Actually, it's unfriendly to the subscriber too. Unfortunately, on some mobile devices like my iPad, it is the only way to subscribe. On my laptop, I can and do subscribe without commenting. A quirk of this site that one gets used to after a while.

  • 21. MightyAcorn  |  April 21, 2012 at 12:20 pm

    re: @…

    Think of it as a little ear, meaning, "I'm listening!" to the soon-to-be comments on the thread. Awww.

  • 22. bayareajohn  |  April 20, 2012 at 2:27 pm

    It also makes belief a required matter of proof in court, so the seriousness of belief will become a matter of degree to be measured legally. Like the legal maximum occupancy of angels on the head of a pin.

    What will be most entertaining is to watch the writers of this try to revise it to limit the application to just specific targets of their choice, and just specific recognized religions, and just specific acts or omissions. And then say it's defending religious freedom.

  • 23. chris hogan  |  April 20, 2012 at 2:49 pm

    They just never stop!

    Now it's clear the anti-gay side could care less if two men across the street get married. What they REALLY just want is to promote public perception that homosexuality is immoral. They just use whatever current issue they think they can to advance their goal. I can't wait to see what my kids and grandkids will be reading in their U.S. History II course about this!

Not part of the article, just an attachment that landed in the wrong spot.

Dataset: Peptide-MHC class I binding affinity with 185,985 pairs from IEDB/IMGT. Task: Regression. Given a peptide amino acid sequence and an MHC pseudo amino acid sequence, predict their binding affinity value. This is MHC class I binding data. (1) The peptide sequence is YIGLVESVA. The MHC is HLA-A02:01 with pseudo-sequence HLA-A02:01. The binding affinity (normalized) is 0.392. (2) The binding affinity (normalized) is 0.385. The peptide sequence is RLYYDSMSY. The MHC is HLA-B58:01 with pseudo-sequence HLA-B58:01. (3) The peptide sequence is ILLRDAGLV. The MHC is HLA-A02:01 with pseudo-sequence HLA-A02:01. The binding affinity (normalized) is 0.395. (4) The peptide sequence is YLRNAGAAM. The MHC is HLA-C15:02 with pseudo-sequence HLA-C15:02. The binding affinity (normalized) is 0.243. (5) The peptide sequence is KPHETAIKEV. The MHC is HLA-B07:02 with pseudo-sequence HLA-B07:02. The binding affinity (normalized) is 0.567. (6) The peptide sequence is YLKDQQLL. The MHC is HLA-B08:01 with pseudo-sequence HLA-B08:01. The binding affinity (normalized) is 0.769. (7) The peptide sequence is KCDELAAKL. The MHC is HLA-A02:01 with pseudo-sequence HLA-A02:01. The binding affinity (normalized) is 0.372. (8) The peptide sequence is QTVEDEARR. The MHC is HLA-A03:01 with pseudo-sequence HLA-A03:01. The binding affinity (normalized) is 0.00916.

• 24. Str8Grandmother  |  April 20, 2012 at 3:07 pm

    Oh just wait and see how well this is going to work. I sent in story idea to the tv show "What would you do" I suggested that they film in in Colorado. A woman pulls up to a gas station and a guy in Arab garb and sandals comes walking over to her car and tells her that he is sorry but according to his sincerely held religious beliefs can't sell her any gas unless she is accompanied by a close male family member, "It's his sincerely held religious belief" How long do you think it is going to take these nice Christian women when they are refused services to think that maybe this is not such a good idea? Oh and I asked that they film in a very small town that has only one gas station and no other gas stations for miles around.

  • 25. juliecason (JC)  |  April 21, 2012 at 6:41 am

    Awesome. Thank you for that! Great example of how this goofy law could potentially be construed. If ever there were a law that led to disastrous unintended consequences, this would be it….

  • 26. Lymis  |  April 21, 2012 at 8:16 am

    There is a wonderful series of commercials about discrimination out of somewhere in South America that does just this.